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Bring in the lawyers for Flight 370 families

By Danny Cevallos
May 28, 2014 -- Updated 2105 GMT (0505 HKT)
A policewoman watches a couple whose son was on board the missing Malaysia Airlines Flight 370 cry outside the airline's office building in Beijing after officials refused to meet with them on Wednesday, June 11. The jet has been missing since March 8. A policewoman watches a couple whose son was on board the missing Malaysia Airlines Flight 370 cry outside the airline's office building in Beijing after officials refused to meet with them on Wednesday, June 11. The jet has been missing since March 8.
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The search for Malaysia Airlines Flight 370
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STORY HIGHLIGHTS
  • Danny Cevallos: Families of Malaysia Airlines Flight 370 need legal counsel
  • Cevallos: Malaysia Airlines and Boeing are looking to minimize their financial risks
  • He says a treaty limits carriers to pay $175,000 per passenger in accidents
  • Cevallos: Don't criticize the lawyers, because they can help relatives file claims

Editor's note: Danny Cevallos is a CNN legal analyst, criminal defense attorney and partner at Cevallos & Wong, practicing in Pennsylvania and the U.S. Virgin Islands. Follow him on Twitter: @CevallosLaw. The opinions expressed in this commentary are solely those of the author.

(CNN) -- As the search for the missing Malaysia Airlines Flight 370 continues, both the Malaysian government and the airline have come under sharp criticism. Some say that all involved parties, including the manufacturer Boeing, are circling their wagons and bracing for a long public relations siege while the families of the missing passengers continue to grieve.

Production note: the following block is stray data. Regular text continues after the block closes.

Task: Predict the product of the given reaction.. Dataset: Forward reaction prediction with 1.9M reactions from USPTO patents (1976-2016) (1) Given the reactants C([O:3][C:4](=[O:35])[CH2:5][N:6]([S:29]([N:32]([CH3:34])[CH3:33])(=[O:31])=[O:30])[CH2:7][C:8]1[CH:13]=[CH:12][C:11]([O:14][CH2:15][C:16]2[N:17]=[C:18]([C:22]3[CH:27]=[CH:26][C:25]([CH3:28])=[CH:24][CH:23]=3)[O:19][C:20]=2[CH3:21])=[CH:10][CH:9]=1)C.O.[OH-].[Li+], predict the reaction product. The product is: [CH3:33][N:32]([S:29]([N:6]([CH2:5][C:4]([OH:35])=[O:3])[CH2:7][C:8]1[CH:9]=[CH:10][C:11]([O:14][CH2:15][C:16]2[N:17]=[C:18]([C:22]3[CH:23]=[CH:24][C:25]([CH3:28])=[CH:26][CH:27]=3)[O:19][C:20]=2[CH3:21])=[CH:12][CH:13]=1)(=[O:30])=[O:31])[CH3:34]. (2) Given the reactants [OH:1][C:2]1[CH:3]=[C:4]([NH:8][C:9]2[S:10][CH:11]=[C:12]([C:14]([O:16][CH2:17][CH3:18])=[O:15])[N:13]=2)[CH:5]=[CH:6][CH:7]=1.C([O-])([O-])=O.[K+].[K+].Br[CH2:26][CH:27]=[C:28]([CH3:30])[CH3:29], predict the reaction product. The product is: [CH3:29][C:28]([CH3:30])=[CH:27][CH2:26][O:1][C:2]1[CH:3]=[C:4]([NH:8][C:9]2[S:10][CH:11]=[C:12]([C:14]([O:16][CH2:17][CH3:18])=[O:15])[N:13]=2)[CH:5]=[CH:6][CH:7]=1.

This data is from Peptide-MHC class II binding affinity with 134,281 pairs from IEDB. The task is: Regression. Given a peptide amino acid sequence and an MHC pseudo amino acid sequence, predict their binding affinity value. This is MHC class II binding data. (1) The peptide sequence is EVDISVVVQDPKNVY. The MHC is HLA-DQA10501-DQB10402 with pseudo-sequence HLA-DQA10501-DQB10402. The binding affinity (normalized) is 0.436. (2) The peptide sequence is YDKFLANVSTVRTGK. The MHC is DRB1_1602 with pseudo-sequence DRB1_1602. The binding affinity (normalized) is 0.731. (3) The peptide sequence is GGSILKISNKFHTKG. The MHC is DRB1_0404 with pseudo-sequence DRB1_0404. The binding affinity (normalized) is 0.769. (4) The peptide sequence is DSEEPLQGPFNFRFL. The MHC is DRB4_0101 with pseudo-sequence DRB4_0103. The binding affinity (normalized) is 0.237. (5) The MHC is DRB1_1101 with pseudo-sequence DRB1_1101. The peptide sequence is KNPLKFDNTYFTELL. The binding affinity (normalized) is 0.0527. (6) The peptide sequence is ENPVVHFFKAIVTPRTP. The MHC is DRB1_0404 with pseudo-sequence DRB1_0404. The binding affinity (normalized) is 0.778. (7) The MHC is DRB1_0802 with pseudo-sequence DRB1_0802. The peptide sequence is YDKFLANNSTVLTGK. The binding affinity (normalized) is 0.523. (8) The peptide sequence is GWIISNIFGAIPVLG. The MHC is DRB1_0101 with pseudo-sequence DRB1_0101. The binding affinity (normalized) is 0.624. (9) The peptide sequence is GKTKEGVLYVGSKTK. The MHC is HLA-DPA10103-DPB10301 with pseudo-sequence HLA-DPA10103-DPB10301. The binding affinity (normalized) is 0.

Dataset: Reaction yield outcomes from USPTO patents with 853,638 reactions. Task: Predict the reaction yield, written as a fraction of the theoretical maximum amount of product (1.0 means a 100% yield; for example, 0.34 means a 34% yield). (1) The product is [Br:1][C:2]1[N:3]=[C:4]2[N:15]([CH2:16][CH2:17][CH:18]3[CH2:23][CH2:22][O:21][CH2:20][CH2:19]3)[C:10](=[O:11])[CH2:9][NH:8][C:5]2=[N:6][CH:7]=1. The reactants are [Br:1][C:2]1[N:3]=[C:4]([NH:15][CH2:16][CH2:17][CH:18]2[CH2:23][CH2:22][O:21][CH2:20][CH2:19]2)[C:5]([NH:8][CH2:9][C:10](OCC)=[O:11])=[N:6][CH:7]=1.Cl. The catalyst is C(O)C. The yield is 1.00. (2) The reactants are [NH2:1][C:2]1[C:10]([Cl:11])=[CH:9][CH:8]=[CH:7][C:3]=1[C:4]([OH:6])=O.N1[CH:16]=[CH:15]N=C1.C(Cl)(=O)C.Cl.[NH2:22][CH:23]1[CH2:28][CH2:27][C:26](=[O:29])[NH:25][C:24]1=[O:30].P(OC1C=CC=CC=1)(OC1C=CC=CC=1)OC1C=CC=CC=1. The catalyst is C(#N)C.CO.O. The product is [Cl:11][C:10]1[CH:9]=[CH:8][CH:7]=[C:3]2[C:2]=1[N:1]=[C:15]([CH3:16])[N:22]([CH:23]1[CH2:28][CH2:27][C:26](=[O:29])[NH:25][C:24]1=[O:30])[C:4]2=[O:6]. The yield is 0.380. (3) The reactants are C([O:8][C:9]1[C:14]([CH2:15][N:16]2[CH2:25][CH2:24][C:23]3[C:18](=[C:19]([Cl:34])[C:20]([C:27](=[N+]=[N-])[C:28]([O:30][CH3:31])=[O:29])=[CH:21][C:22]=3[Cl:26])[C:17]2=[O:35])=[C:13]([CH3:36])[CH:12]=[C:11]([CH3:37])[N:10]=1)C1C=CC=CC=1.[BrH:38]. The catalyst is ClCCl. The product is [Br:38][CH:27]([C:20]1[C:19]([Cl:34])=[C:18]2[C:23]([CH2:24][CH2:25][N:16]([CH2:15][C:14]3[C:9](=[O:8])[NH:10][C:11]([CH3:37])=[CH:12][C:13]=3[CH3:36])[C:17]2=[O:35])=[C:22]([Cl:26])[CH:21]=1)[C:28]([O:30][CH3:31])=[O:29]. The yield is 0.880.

Meanwhile, others have stepped in to help the relatives of the passengers. One group of emissaries from the United States has traveled across the globe at their own expense to offer assistance to the grieving families. However, instead of being welcomed, their arrival was reported with thinly veiled revulsion.

I'm talking about the lawyers.

Danny Cevallos
Danny Cevallos

The lawyers were described in reports as "descending" on the scene and "hovering" around the families. Apparently, stereotypes about the legal profession exist around the world.

But the bias toward lawyers is logically indefensible.

Malaysia Airlines and Boeing are not charities

These gigantic corporations are legally obligated to minimize their financial exposure. This means that every move they make is strategically calculated against their legal adversaries. And those adversaries are civilians. More specifically, they are bereaved mothers, fathers and other family members of those who were aboard Flight 370. Talk about David vs. Goliath.

How well do you know the Montreal Convention?

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The Montreal Convention is an international treaty signed by 97 countries that addresses the liability of air carriers in international flights. It contains strict limitations on the time in which a claim may be brought. It holds a carrier strictly liable in the approximate amount of $175,000 per passenger in the case of an "accident."

However, if a plaintiff is seeking an amount in excess of the prescribed (approximately) $175,000, the convention permits the carrier to prove the damage was not due to the negligence of the carrier or was solely due to the negligence of another party. So, the airlines may be able to legally minimize their loss to only $175,000 per person if they can blame someone or something else.